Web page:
How Consumer Faith and Social Media Saved Lives: The Story of the #DistanceDance Campaign



“Marketing is the opportunity to live your DNA in a way that resonates with your audience.” — Kenny Gold, Director of Social Media, North America at Grey


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If you think TikTok dances are just another form of social media posturing, think again.

During #SMWONE the companies behind the viral #DistanceDance campaign shared the story behind the success and the major learning lessons from the experience. Primarily, how consumer faith in brands and social media have the powerful ability, and responsibility, to directly make a positive impact. The fundraising campaign, which launched late March, is still turning heads all over the world due to the incredible social media following of TikToker Charli D’Amelio who took to the platform with an important mission: save lives by encouraging people to adhere to government and health official regulations to stay home.

Here are the primary insights and takeaways:

  • Brand propose is not marketing
  • The days of slapping #spon on content is over
  • Don’t negate the power of implicit trust and intuition

The 96-Hour Hustle

The campaign started with a string of phone calls on a Friday night, the first from Ohio Governor Mike DeWine to Procter & Gamble CEO David Taylor with a problem: the state’s younger demographics weren’t practicing social distancing. DeWine was eager to see how the CPG giant could help spread the word about the importance of staying at home to flatten the curve and stop the spread of COVID-19.

Taylor then called P&G chief brand officer Marc Pritchard, who reached out to Debby Reiner, president of global brands at longtime agency partner Grey and the ideas began. Within 24 hours after that, the Grey team, including Gold, came up with the #DistanceDance concept and partnered with TikTok to get D’Amelio signed on. The following morning P&G called Grey with the formal pitch and that rest was Internet history.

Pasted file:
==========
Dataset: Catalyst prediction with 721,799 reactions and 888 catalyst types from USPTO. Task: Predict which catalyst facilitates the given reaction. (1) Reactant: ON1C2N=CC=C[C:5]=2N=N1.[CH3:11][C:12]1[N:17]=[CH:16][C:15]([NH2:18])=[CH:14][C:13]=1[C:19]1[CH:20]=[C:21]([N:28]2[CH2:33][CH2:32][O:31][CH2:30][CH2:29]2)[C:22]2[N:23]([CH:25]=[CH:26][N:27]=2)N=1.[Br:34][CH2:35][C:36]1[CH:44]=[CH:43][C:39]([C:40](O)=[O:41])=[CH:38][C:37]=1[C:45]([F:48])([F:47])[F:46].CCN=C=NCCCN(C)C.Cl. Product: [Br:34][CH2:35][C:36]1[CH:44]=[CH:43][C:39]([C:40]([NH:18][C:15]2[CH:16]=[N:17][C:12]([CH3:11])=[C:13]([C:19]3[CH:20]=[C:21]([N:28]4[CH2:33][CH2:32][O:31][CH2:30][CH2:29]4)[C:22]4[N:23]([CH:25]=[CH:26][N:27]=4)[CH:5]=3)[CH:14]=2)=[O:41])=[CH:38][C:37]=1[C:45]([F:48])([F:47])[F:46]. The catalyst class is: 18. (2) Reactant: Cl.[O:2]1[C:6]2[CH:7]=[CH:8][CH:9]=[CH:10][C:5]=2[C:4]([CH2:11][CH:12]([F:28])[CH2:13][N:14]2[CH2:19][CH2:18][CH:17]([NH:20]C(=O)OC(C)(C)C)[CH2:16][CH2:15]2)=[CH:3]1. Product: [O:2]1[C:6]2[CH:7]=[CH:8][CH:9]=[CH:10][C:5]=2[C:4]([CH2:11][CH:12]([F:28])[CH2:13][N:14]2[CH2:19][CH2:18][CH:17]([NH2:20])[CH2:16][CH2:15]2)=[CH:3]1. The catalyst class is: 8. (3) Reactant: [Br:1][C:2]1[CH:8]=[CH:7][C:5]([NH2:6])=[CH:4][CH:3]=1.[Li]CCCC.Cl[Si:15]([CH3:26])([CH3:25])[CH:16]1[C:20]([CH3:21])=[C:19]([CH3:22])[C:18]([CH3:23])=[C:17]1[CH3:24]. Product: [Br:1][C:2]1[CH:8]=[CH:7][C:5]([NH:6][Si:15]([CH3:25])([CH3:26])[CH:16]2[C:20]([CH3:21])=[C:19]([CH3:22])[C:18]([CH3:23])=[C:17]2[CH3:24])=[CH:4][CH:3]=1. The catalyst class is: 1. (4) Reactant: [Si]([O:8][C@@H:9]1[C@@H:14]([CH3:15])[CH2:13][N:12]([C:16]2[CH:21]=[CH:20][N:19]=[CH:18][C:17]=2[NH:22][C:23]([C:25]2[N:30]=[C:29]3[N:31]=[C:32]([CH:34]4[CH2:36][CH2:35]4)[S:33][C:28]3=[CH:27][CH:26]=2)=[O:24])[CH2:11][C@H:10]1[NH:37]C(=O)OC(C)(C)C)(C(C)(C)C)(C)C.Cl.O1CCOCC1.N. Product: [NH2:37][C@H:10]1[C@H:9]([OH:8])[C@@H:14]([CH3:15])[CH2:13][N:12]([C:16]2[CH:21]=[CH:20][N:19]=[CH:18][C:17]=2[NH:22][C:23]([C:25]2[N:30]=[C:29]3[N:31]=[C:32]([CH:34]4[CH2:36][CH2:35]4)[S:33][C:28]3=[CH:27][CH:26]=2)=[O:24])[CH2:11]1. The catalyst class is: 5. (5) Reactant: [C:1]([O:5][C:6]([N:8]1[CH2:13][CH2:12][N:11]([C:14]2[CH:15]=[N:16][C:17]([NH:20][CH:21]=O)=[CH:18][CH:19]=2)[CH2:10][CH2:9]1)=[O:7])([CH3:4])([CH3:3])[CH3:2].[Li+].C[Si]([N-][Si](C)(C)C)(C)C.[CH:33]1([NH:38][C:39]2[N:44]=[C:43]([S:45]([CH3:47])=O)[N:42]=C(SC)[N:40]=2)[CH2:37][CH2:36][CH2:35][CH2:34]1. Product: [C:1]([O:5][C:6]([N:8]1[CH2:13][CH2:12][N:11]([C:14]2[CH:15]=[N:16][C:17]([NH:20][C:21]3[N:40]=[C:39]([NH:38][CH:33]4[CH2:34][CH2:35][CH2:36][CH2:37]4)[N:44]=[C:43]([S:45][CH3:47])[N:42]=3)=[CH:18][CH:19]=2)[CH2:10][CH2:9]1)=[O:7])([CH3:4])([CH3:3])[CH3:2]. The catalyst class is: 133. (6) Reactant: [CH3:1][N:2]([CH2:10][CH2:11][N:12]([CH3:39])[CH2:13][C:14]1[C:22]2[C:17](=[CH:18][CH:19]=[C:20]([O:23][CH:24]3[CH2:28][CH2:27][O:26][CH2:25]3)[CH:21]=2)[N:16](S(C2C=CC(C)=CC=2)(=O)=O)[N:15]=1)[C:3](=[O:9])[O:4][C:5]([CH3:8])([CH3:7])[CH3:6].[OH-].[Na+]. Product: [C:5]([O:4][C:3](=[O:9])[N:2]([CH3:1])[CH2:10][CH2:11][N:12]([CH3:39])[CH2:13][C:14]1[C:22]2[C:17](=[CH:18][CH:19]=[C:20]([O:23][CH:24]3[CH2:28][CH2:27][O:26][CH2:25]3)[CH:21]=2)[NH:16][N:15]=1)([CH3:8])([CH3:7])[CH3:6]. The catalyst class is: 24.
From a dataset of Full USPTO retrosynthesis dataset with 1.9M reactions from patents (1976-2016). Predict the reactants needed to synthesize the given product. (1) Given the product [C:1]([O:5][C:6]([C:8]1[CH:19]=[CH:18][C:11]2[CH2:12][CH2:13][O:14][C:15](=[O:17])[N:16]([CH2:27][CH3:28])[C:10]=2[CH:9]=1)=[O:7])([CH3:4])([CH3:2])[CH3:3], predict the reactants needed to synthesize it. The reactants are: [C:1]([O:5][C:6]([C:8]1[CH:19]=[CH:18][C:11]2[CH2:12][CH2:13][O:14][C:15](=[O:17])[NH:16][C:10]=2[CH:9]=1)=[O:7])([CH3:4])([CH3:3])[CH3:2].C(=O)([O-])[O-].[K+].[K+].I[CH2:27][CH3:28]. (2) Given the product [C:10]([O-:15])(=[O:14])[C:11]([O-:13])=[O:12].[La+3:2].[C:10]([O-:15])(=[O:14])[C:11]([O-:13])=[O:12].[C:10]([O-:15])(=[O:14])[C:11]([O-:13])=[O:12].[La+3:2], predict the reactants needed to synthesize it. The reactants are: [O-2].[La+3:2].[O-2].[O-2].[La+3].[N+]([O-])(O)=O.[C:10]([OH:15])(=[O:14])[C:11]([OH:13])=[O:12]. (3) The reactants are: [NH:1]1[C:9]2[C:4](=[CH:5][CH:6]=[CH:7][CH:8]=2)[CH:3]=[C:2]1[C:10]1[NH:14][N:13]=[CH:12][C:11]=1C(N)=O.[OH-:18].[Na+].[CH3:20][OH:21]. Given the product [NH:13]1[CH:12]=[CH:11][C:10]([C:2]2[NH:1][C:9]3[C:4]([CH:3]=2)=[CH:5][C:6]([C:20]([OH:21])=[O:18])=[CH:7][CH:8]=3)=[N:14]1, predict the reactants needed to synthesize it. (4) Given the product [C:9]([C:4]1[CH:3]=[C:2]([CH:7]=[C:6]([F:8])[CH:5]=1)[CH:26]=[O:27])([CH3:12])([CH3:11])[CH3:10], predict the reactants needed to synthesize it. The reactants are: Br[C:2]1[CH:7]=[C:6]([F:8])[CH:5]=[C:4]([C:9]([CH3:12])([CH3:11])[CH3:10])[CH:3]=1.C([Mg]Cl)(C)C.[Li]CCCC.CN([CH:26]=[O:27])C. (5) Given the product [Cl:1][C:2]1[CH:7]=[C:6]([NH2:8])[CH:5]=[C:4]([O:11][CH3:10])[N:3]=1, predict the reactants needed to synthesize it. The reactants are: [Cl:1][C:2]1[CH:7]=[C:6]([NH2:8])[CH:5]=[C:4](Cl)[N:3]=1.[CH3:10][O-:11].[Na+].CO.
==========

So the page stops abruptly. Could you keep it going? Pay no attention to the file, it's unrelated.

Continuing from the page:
Within four days, by the following Tuesday evening, Grey and Tiktok had tapped D’Amelio to create the video. To date, the video has earned the top title of most-watched video on the platform and the most viewed challenge. The challenge has attracted 15 billion views while the video itself has garnered over 191 million views and over 2 billion impressions. As far as original videos are concerned, more than 4 million have been made by celebrities such as Jason Derulo, Ne-Yo, Migos, Ashley Tisdale, and many more.

Picking a platform and influencer

Kenny Gold, Director of Social Media at Grey explained that when Pritchard reached out for help, they needed to navigate to fundamental obstacles. First, find a platform with inventory that could deliver the message in a new way that was right for this audience. And second was time, because every day mattered and Grey and P&G knew time was of the essence. Partnering with TikTok and Charli helped us solve both.

Barbara Jones, Founder and CEO, Outshine Talent, articulated this notion of a true collaboration by explaining, “Charlie and her family really understood the importance of this message from the beginning. They walked the walk and they knew this was important. Because she has such an impact on her fans and her audience…she really had the mentality of having fun and had confidence could spread positivity and do good with this. She was all in.”